101 Dalmatians Movie Ranked Worst to Best


101 dalmatians movie

Hey guys!. In this post, I’ll be discussing about 101 Dalmatians Movie Ranked Worst to Best. 101 Dalmatians is kind of an interesting franchise because it’s both quite varied and also incredibly homogenous. 

This franchise spans 60 years and has animated films, live action films, theatrically released films, direct to video films, sequels, prequels and more dalmatians than you could wag a tail at. 

But despite those differences, there’s certainly common threads through all of these films including the absurdity of the repeated attempts to steal a huge number of dalmatians to make a coat. 

But all of these films also share one of the most maniacal, campy, and (aptly) cruel Disney villains of all time: Cruella De Vil. So let’s get started.

5. 101 Dalmatians II: Patch’s London Adventure. 

So, I realize it’s probably not the most surprising thing to put a direct-to-video sequel in the lowest spot on the list, but this film is undoubtedly the weakest of the bunch. That said, I don’t think it’s horrible. It’s not good comparably within the franchise, but it’s honestly a fairly average Disney DTV movie. 

Picking up shortly after the events of the original animated film, it’s technically a sequel but since it doesn’t really focus on any of the original main characters, it feels more like a spin-off puppy side adventure with a bit of plot rehashing in the second half. 

The story’s certainly the weakest element of this movie and although it has some decent ideas, the actual execution of those ideas is fairly underwhelming. I realize that the puppies are supposed to be the focus of these movies, but for me, the most interesting character in this franchise has always been Cruella De Vil. 

And I can say that this is the only 101 Dalmatians movie where her character just isn’t very good. It takes a more slapsticky approach to her and essentially defangs the character to produce the most kid-aimed story of the franchise. 

But like I said, this movie isn’t all bad. It’s clear that the filmmakers had some deference for the original film, so there’s a lot of callbacks and emulation here, including a pretty solid animation style.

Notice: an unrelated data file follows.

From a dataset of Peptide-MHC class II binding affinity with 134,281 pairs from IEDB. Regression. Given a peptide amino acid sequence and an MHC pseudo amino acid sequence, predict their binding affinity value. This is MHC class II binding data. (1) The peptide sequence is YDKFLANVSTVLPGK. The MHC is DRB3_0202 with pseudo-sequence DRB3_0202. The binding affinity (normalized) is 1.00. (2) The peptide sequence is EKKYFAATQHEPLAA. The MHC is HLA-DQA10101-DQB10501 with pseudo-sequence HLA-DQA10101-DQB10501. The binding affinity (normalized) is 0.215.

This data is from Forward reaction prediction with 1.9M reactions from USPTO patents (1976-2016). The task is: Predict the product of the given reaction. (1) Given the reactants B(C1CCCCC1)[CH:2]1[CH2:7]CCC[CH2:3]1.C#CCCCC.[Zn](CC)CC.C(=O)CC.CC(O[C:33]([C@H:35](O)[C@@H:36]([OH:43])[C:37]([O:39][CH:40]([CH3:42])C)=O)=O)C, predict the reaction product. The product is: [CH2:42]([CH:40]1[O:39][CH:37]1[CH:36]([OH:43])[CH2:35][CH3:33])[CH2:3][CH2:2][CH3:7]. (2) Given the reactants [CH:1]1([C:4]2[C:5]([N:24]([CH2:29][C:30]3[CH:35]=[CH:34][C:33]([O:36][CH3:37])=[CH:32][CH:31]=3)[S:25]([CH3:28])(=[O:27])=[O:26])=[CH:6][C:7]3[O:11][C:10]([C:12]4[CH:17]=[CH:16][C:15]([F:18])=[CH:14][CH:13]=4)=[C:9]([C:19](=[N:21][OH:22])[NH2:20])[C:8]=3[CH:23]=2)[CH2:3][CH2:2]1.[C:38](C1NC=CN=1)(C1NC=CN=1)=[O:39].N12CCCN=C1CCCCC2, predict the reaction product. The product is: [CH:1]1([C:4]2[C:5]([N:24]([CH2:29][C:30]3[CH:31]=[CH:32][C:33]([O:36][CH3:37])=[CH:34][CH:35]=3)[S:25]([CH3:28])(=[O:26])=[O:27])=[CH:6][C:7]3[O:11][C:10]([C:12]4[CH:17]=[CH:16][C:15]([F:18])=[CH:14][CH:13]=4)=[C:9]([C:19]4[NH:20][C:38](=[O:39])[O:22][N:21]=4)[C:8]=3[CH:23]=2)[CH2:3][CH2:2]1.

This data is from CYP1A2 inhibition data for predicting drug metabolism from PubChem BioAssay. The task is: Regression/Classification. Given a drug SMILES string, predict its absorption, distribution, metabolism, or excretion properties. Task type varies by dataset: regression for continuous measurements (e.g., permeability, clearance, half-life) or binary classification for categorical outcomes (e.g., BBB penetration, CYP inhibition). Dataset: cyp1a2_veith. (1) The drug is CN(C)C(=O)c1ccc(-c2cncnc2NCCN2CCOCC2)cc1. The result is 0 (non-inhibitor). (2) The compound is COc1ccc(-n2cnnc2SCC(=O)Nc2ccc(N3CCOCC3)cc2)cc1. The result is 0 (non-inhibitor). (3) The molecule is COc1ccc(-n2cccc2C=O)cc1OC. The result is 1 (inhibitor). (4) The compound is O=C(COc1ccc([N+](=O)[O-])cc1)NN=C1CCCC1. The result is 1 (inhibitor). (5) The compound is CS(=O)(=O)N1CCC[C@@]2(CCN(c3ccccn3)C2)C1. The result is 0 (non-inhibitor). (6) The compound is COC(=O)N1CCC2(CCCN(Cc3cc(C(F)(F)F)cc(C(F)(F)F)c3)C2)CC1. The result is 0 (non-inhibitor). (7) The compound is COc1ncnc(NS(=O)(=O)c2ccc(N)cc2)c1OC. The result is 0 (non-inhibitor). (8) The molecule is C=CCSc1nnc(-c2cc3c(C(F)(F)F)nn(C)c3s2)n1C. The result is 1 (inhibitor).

4. 102 Dalmatians. 

I know, I know - not much love for the official sequels on this list. This time though, the sequel was not only live action, but also theatrically released. It’s also the only Oscar nominee on the list. 

This movie is kind of unique because of the circumstances of its creation. It came out several years before the animated sequel, so it’s not a live-action version of an existing sequel. Instead, it’s a wholly original sequel to a live-action remake. 

Okay, maybe wholly original is a little too far, but there was certainly a lot of creative freedom with the story... and it shows, with a whacky combination of far too many plot threads. Similar to the other sequel in the franchise, isn’t a good movie. 

But, it’s not downright awful either and was actually quite a bit more entertaining than I remembered it being - at least in the first half. 

The third act turns into a dull, messy rehash of the same puppy plot we had already seen twice before (and would see yet again in the animated sequel), but the stuff that comes before that is this wild blend of bizarre. And luckily, unlike the animated sequel, this movie has some really good and unique Cruella. 

Glenn Close reprises her role from the 1996 remake and seems to have even more fun this time around. She’s a little less sinister here, but it works with the storyline they have for her character and is surprisingly entertaining. 

3. 101 Dalmatians, the 1996 remake. 

We now live in a world seemingly overrun with Disney live-action remakes. So, it’s interesting to go back and rewatch one of the earliest - before it became a trend. 101 Dalmatians was only the second theatrically released Disney live action remake and bears little resemblance to the current era’s cohort of such remakes.

This movie came out when I was pretty young, so I certainly have some nostalgia for it. In fact, as a kid, I watched this just as much (if not more than) the animated original. It doesn’t hold up quite as well as I remembered, but it’s still a fun little dog-centric family movie. 

The original film is a mere 79 minutes long, so this remake expands on certain things. It really fleshes out the initial set-up and the relationships among the human characters. 

There’s some nice romantic comedy elements between Roger and Anita, we have a more reasonable explanation as to why Cruella gets involved in their lives. And yet, even with these character expansions, the story still stays true to the original.